Country Music History – Essential Releases of 1978, Part I
Irving Berlin, Hoagy Carmichael, and Russian roulette.
1. ‘All of Me,” Willie Nelson. After years of struggling for success and developing a niche as a leader in the outlaw country movement, Willie Nelson decided to record an album of pop standards. Columbia Records considered the idea a commercial misstep, but the 1978 “Stardust” album eventually sold over five million copies and was selected for the Grammy Hall of Fame in 2015. It’s been estimated that “All of Me,” written by Gerald Marks and Seymour Simons in 1931, has been recorded approximately 2,000 times. Louis Armstrong had the first major hit with this ode to co-dependency in 1932 and Nelson kept the jazz swing feel on his #3 country hit. By contrast, check out Eric Clapton’s 2013 cover version, where he plods with a hand that’s beyond slow.
2. “Blue Skies,” Willie Nelson. Russian born, New York City raised Jewish composer Irving Berlin is an iconic American songwriter, his credits include “God Bless America,” Puttin’ on the Ritz,” “There’s No Business Like Show Business,” “Cheek to Cheek,” “Alexander’s Ragtime Band,” “Easter Parade,” “You Can’t Get a Man With A Gun,” etc., etc., etc. “Blue Skies” was written by Irving Berlin in 1926 and was an immediate success on radio (performed by big band leader Ben Selvin), in the theater (as a piece in the Rodgers and Hart play “Betsy”), and on film (camped up by Al Jolson in “The Jazz Singer”). A frequent pop hit, Moon Mullican translated the sunny number into country music in 1939 and it was also released by Jim Reeves in 1962. While the original versions have a trite novelty feel, Nelson gives a straightforward reading, painting a more melancholy picture than the lyrics would suggest. The result – Irving Berlin, who lived to the age of 101 and passed away in 1989, wrote country music’s biggest hit in 1978.
3. “Boxcars,” Joe Ely. Joe Ely’s 1978 album “Honky Tonk Masquerade” is the best representation of his specialized Americana by way of Lubbock rock ‘n’ roll, incorporating elements of Buddy Holly, intro-spective Texas songwriting, and conjunto tejano sounds. His eclecticism never subsumed his knowledge that passion and song quality are more important than instrumentation. On the album’s title track, he comes to grips with a deception induced heartbreak. On “Boxcars,” penned by his Flatlanders buddy Butch Hancock, the rhythm of the railroad tracks salve his wounded soul.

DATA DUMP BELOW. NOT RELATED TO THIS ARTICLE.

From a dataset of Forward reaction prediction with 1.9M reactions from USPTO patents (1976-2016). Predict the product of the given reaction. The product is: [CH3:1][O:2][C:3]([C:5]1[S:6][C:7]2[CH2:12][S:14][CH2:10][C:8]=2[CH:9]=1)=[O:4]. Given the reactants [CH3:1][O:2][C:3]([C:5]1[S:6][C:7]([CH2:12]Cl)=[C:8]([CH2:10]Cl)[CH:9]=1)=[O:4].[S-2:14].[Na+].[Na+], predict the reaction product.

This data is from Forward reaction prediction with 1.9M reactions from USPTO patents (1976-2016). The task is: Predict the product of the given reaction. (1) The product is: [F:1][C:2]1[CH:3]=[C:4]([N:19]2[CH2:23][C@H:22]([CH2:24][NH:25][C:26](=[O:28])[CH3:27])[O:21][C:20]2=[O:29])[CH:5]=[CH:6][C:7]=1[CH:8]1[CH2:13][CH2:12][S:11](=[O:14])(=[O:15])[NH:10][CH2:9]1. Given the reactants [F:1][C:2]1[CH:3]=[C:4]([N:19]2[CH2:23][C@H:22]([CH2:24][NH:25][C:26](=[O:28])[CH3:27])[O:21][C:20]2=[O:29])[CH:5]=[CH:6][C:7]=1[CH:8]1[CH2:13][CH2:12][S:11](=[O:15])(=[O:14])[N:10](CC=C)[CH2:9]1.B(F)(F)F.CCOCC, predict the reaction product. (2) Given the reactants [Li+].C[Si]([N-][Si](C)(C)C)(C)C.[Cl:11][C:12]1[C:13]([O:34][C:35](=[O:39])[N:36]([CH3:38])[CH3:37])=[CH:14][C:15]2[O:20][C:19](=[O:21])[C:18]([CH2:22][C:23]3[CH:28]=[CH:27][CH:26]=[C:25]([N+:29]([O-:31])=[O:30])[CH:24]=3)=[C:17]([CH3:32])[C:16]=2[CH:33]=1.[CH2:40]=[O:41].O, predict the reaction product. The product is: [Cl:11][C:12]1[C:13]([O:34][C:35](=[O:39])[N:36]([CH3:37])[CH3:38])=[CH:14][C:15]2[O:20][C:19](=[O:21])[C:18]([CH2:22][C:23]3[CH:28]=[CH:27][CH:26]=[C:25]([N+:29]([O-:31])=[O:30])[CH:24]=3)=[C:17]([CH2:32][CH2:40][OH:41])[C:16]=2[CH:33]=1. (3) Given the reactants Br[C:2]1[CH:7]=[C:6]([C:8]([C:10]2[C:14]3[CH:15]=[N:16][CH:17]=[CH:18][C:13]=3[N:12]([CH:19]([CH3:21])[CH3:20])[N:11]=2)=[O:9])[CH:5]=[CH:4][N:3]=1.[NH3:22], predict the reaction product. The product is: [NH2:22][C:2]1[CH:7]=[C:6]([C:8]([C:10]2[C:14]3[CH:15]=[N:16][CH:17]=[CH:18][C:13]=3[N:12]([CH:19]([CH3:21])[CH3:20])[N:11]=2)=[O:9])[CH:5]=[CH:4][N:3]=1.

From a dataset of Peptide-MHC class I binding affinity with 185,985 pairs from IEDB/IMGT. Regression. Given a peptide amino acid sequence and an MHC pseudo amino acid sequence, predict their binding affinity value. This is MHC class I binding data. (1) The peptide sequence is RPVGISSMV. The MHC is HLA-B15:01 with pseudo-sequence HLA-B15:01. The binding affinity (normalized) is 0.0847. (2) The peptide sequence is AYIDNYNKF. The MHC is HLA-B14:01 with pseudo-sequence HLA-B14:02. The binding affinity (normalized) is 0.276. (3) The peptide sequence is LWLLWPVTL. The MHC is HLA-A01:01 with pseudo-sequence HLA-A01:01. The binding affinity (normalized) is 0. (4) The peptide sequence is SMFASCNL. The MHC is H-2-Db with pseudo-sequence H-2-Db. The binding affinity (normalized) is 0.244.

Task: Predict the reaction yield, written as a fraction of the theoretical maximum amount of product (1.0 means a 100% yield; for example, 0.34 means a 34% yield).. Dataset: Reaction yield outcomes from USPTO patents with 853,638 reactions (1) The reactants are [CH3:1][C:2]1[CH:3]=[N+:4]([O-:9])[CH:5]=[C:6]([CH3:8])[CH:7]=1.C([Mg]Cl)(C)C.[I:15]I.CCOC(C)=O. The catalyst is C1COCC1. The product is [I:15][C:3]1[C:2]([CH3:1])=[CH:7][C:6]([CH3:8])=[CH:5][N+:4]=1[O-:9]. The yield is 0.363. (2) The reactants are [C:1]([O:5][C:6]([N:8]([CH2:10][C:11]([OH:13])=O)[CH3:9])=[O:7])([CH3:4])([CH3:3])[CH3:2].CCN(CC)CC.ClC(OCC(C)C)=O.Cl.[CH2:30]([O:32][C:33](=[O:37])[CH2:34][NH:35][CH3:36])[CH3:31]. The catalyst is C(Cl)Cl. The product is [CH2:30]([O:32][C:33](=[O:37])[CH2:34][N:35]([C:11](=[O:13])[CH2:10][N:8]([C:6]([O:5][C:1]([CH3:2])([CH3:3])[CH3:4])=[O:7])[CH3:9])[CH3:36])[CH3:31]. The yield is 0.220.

4. “Comes a Time,” Neil Young. Neil Young’s 1978 “Comes a Time” album was a return to simple folk songs with a sound similar to his 1972 album “Harvest,” his most commercially successful outing. The title track is a phases of life song about aging and settling down that featured Nicolette Larson on background harmony. Neil wasn’t pleased with the album, resulting in a most unusual construction effort. Our unpredictable hero bought 200,000 copies of the record and used the vinyl as barn shingles. Despite his folk sound, Neil never had significant crossover country success. Linda Ronstadt’s cover of “Love Is a Rose” peaked at #5 in 1975 and Neil had a minor twang hit with 1985’s “Get Back to the Country,” which sound a lot more like “Hee-Haw” than Hank Williams.
5. “The Gambler,” Kenny Rogers. It took Kenny Rogers a few years to find success after The First Edition was discontinued, but starting with 1977’s “Lucille,” he became a country superstar, a crossover pop star, a sex symbol, a movie star, photographer, and a guy who slapped his name on a chicken franchise. Former Vanderbilt University computer operator Don Schlitz wrote “The Gambler” in 1976 and it was released by Bobby Bare, songwriter Schlitz, and Johnny Cash before it became a know when to hold ‘m/fold ‘em #1 country single for Rogers, who described it as his favorite hit three decades later. This mystery/story song resonated with the public so strongly that Rogers starred as “The Gambler” in a series of made for television movies during the 1980s. During his career, Rogers as either a solo artist or in collaborations had over twenty #1 country singles.
6. “Georgia On My Mind,” Willie Nelson. Indiana attorney turned songwriter Hoagy Carmichael is responsible for some of the most enduring songs in American popular music, including “Stardust,” “The Nearness of You,” “Heart and Soul,” and “Georgia on My Mind.” “Georgia” was co-written with Stuart Gorrell, an Indiana University peer of Carmichael who never wrote another song. Famed jazz cornetist Bix Beiderbecke performed on Carmichael’s original recording and there were over a dozen cover versions performed by jazz, pop, and R&B acts through the 1950s. Ray Charles covered “Georgia” in 1960 as part of his “The Genius Hits the Road” album, a geographically themed affair that included “Alabamy Bound” and “Mississippi Mud.” Ray took his highly orchestrated take to #1 on the pop charts. Willie’s less ornate approach resulted in a #1 country hit.